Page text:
Monday, February 14, 2011

A Few Words About Social Security

You hear it on the news almost every night, particularly if you happen to watch Moneyline or any show that deals with the economy, and/or provides investment advice. It's a mantra that is repeated over and over again, that Social Security is not a viable entity and will be bankrupt within 30 years (depending on the rate of inflation). The Congressional Budget Office estimates that Social Security with be just fine until 2037, based on an estimated inflation rate of 2.8%. The problem, detractors say, is that inflation will probably hover over 3% or more, creating a bankrupt Social Security system within years, not decades.

There is a big, fat hairy omission in this analysis.

The money that is deducted from your paycheck, and met by your employer, is placed ever-so-gently into the Social Security trust fund. But it's not as if your money sits there waiting for you to retire. After current beneficiaries are paid, surplus dollars are used to buy bonds from the US Treasury. While the trust has the bonds, the money is then in the Treasury, where Congress can use it for any purpose.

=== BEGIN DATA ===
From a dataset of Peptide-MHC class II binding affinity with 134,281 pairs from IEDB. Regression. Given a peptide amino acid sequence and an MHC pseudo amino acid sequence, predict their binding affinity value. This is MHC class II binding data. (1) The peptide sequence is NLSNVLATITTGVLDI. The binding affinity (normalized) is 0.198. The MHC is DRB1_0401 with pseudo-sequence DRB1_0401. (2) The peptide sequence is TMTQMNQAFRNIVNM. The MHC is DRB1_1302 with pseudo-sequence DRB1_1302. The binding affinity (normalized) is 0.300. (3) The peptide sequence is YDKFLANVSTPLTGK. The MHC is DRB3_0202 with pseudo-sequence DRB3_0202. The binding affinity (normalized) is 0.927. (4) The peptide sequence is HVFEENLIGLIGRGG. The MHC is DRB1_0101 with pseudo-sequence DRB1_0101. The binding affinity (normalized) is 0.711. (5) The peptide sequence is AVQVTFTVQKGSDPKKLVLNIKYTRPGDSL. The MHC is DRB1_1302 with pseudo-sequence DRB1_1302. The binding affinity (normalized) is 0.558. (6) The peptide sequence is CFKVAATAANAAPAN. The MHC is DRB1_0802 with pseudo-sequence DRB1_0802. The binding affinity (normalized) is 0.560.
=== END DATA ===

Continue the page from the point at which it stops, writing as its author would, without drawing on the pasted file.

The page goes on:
So the same Republicans (and some Democrats) bitching about the health of Social Security are borrowing from it to pay for whatever they like, and complaining about the cuts necessary to make good on the money owed.

This is the first year that Social Security has had to cash in one of those bonds in order to make good on it's obligations. This is going to keep happening, and Congress is going to have to pay the IOU's it never should have borrowed from the trust fund in the first place. And every time Congress has to pony up on an IOU, senators and representatives of a certain ilk are going to complain that they are "bailing out" Social Security, when all they are doing is paying money back into the trust fund that was borrowed.

It's not unlike borrowing money from a friend, and then acting as if you're giving him or her your hard-earned money out of charity when you pay back the loan. The money you owe your friend.

Social Security is a total, absolute and complete success. That doesn't mean it doesn't have problems, but none of them are fundamental. And millions of Americans are fed, provided with necessary health care, and kept off the streets solely because of this program. Those who want to chip away at Social Security, to privatize it in part or entire, don't give a flying fuck about the people it helps. And if they get their way and take us back to a time when the elderly and disabled lived on the streets, in doorways, in parks...they won't care. It's a game to them.

It's not to people like me. It's life and death.

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